across a wide range of musical genres including Blues, Classical,
Country, Christian, Dance, Easy Listening, Faith, Folk, Hard
Rock, Heavy Metal, Hip-Hop, Indie, Jazz, Pop, R&B, Rap, Reggae,
Rock, Ska, Soul and Urban.  Upload your own songs and build a fan
base, find other musicians to  collaborate and build new
friendships with, and find network contacts to further your own
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Join today and get in on the ground floor of the
next MySpace, YouTube, or FaceBook - especially for songwriters!
And for a limited time, it's absolutely free!

M u s i c a l   N o t e s : Songwriting Contests & Market Info.

In the interest of conserving space, I will only be including
changes to this listing in this newsletter.  All other contests
and market information that have already been listed here, are
displayed at & . Please check there
regularly for updates!

The Singer/Songwriter Awards from We Are Listening is about the
hottest international songwriting contest in the world. It's no
surprise that participating artists have gone on to sign with top
management, license their music for film and television, as well
as collaborate with renowned producers and enjoy substantial
uplifts in independent record sales. 
Deadline: Sep 2nd 2007

As written about in the LA Times, is
looking for America's next great music artist! Judged by 3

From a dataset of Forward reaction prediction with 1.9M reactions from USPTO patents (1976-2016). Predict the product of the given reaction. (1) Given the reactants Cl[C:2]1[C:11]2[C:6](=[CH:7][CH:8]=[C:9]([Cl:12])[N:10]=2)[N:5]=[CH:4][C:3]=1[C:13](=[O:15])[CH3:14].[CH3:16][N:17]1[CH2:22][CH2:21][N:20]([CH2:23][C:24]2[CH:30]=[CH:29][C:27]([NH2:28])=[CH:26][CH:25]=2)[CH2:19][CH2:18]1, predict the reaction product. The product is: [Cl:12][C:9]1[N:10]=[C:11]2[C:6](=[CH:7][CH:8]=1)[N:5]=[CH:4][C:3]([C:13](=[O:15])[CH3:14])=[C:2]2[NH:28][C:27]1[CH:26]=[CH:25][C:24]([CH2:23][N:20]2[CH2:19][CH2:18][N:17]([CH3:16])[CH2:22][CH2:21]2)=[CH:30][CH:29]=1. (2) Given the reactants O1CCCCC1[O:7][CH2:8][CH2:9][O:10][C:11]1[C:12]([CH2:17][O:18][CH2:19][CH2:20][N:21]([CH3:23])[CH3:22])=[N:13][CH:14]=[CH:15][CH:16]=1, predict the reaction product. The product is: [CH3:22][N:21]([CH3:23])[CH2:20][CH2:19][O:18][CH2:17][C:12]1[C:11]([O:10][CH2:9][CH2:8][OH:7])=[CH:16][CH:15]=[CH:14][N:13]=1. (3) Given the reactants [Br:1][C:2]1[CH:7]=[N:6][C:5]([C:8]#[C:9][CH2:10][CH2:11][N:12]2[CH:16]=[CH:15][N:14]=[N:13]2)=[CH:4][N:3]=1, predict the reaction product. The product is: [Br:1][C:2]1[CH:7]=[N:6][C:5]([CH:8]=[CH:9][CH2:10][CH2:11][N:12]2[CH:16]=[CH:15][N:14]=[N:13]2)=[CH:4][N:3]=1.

industry songwriters, with prize money of $100,000, plus a
recording deal. Enter to win!

For a limited time, those who enter using the promotion code of
"muse" (place that promotional code in the field marked "Payment
Information" on the page at will get a free
entry!  But only until September 2nd!

The author of The Little Black Book Of Band Profit Secrets has
come thru again! He's just published: "Co-Op Synergy Power, Your
Fast-Track To Profit, Exposure And Free Advertising..." and fans can get it for free. 
Click here>
And be sure to check out The Little Black Book Of Band Profit
Secrets while your there... It's worth the look.

We Are Listening have rounded up all of our resources for the
definitive opportunity and all-encompassing experience for
independent artists – Breaking the Band!

Imagine every song contest, licensing, press, booking, touring
and festival showcasing opportunity rolled into one. Now, imagine
playing a prime-time slot at a major US music festival, licensing
your songs to at least 3 major television networks, enjoying
extensive radio play, working 100 media outlets and receiving
months of booking and tour support.

This may be the big break you've been waiting for.

The Great American Song Contest features awards for 45 winners in
9 categories and provides over $10,000 in prizes. Music-industry
judges include prominent publishers, recording artists, producers
and songwriters. Entrants receive written evaluations of their
songs. This annual International event is sponsored by
Songwriters Resource Network, a trusted news and education